|Systematic (IUPAC) name|
|Licence data||US Daily Med:|
|Biological half-life||30–60 min|
|CAS Number||132-98-9 (potassium), 147-48-8 (anhydrous calcium), 73368-74-8 (calcium dihydrate),|
|Molar mass||350.39 g/mol|
|Melting point||120–128 °C (248–262 °F)|
Phenoxymethylpenicillin, commonly known as penicillin V, is an antibiotic useful for the treatment of a number of bacterial infections. It is a penicillin that is orally active. It is less active than benzylpenicillin (penicillin G) against Gram-negative bacteria. Phenoxymethylpenicillin is more acid-stable than benzylpenicillin, which allows it to be given orally. It exerts a bactericidal action against penicillin-sensitive microorganisms during the stage of active multiplication. It acts by inhibiting the biosynthesis of cell-wall peptidoglycan. It is not active against beta-lactamase-producing bacteria, which include many strains of Staphylococci.
Phenoxymethylpenicillin has a range of antimicrobial activity against Gram-positive bacteria that is similar to that of benzylpenicillin and a similar mode of action, but it is substantially less active than benzylpenicillin against Gram-negative bacteria.
Phenoxymethylpenicillin is usually used only for the treatment of mild to moderate infections, and not for severe or deep-seated infections since absorption can be unpredictable. Except for the treatment or prevention of infection with Streptococcus pyogenes (which is uniformly sensitive to penicillin), therapy should be guided by bacteriological studies (including sensitivity tests) and by clinical response. Patients treated initially with parenteral benzylpenicillin may continue oral treatment with phenoxymethylpenicillin once a satisfactory clinical response has been obtained.
For prophylaxis against rheumatic fever, phenoxymethylpenicillin given by mouth twice a day is used as an alternative to injections of benzathine penicillin given every two weeks. It is on the World Health Organization's List of Essential Medicines, a list of the most important medication needed in a basic health system.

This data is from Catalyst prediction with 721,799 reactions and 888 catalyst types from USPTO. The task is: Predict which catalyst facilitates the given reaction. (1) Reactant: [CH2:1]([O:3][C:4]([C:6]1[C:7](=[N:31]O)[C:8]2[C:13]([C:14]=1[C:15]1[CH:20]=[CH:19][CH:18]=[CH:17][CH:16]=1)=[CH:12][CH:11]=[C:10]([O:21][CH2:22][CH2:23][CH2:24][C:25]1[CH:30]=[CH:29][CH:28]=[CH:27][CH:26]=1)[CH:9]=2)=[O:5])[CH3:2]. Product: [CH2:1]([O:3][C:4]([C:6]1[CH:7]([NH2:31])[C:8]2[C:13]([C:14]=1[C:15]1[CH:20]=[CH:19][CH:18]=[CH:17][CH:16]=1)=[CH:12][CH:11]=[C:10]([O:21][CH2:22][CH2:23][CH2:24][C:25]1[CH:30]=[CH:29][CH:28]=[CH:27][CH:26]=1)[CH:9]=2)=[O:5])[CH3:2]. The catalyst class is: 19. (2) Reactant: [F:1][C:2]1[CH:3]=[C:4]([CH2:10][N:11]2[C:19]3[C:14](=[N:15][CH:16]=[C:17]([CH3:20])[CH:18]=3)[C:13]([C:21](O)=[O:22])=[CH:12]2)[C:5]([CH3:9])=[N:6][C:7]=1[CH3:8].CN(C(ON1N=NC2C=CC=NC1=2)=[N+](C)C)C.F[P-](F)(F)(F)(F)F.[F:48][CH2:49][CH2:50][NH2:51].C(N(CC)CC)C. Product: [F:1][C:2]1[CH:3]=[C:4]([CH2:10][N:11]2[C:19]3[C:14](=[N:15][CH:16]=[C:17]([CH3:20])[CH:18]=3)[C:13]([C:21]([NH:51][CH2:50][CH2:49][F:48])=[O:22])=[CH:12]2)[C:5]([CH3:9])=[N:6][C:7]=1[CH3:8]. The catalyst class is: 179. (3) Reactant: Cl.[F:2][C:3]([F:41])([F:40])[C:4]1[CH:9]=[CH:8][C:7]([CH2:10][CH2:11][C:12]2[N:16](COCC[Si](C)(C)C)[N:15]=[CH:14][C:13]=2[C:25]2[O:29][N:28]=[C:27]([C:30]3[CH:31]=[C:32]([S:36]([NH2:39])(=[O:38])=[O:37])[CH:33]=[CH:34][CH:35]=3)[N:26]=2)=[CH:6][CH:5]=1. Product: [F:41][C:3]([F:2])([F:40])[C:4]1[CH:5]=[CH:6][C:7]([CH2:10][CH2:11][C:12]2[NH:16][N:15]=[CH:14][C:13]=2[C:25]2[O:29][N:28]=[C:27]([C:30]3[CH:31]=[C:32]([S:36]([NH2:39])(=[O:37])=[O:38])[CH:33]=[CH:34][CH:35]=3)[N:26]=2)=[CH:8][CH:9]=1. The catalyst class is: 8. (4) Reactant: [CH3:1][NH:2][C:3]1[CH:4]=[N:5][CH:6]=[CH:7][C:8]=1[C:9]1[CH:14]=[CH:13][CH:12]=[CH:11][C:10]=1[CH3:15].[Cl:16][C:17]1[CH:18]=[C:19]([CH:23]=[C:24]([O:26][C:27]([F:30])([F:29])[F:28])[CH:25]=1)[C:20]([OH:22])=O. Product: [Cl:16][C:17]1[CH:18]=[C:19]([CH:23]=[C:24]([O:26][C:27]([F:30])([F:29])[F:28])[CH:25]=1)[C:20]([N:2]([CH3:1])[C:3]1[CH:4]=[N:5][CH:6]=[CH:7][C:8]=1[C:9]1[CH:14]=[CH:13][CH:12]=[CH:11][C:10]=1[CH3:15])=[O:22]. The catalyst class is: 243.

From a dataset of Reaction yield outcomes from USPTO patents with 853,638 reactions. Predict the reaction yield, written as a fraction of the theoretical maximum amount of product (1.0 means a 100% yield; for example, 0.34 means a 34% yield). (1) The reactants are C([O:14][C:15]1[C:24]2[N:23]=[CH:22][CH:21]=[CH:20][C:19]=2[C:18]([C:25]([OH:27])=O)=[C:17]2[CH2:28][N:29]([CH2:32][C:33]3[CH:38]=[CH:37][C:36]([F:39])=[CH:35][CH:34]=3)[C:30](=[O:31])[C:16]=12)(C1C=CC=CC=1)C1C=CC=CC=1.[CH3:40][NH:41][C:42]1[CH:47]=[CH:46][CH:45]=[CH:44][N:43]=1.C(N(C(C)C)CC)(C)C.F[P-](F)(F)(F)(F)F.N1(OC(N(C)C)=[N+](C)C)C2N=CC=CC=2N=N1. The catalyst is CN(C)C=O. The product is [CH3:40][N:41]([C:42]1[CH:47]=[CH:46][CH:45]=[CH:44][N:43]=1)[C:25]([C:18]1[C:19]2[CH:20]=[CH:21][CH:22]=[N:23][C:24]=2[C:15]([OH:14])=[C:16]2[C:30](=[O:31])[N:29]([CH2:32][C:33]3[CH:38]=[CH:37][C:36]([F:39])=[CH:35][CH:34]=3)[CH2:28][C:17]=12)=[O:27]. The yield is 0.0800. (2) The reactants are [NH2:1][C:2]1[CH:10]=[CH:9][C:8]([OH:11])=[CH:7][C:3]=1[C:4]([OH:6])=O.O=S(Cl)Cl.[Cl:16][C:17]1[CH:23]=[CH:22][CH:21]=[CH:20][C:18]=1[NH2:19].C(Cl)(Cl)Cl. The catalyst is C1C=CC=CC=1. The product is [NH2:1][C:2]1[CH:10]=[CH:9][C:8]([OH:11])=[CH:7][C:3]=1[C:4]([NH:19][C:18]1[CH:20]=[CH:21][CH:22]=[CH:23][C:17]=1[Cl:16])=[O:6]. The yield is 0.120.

- Infections caused by Streptococcus pyogenes
- Anthrax (mild uncomplicated infections)
- Lyme disease (early stage in pregnant women or young children)
- Rheumatic fever (primary and secondary prophylaxis)
- Streptococcal skin infections
- Spleen disorders (pneumococcal infection prophylaxis)
- Initial treatment for Dental Abscesses
- Moderate-to-severe gingivitis (with metronidazole)
- Avulsion injuries of teeth (as an alternative to tetracycline)
- Blood infection prophylaxis in children with sickle cell disease.
Penicillin V is sometimes used in the treatment of odontogenic infections.
Phenoxymethylpenicillin is usually well tolerated but may occasionally cause transient nausea, vomiting, epigastric distress, diarrhea, constipation, acidic smell to urine and black hairy tongue. A previous hypersensitivity reaction to any penicillin is a contraindication.
- Garrod, L. P. (1960). "Relative Antibacterial Activity of Three Penicillins". British Medical Journal (5172): 527–29.
- Garrod, L. P. (1960). "The Relative Antibacterial Activity of Four Penicillins". British Medical Journal (5214): 1695–6.
- "Penicillin V Potassium tablet: Drug Label Sections". U.S. National Library of Medicine, Daily Med: Current Medication Information. December 2006. Retrieved 2009-08-02.
- Sweetman S., ed. (2002). Martindale: The complete drug reference (Electronic version ed.). London: Royal Pharmaceutical Society of Great Britain and the Pharmaceutical Press.
- "WHO Model List of EssentialMedicines" (PDF). World Health Organization. October 2013. Retrieved 22 April 2014.
- Rossi S., ed. (2006). Australian Medicines Handbook. Adelaide: Australian Medicines Handbook Pty Ltd. ISBN 0-9757919-2-3.
- British Pharmacopoeia Commission Secretariat. "Index (BP 2009)" (PDF). Retrieved 26 March 2010.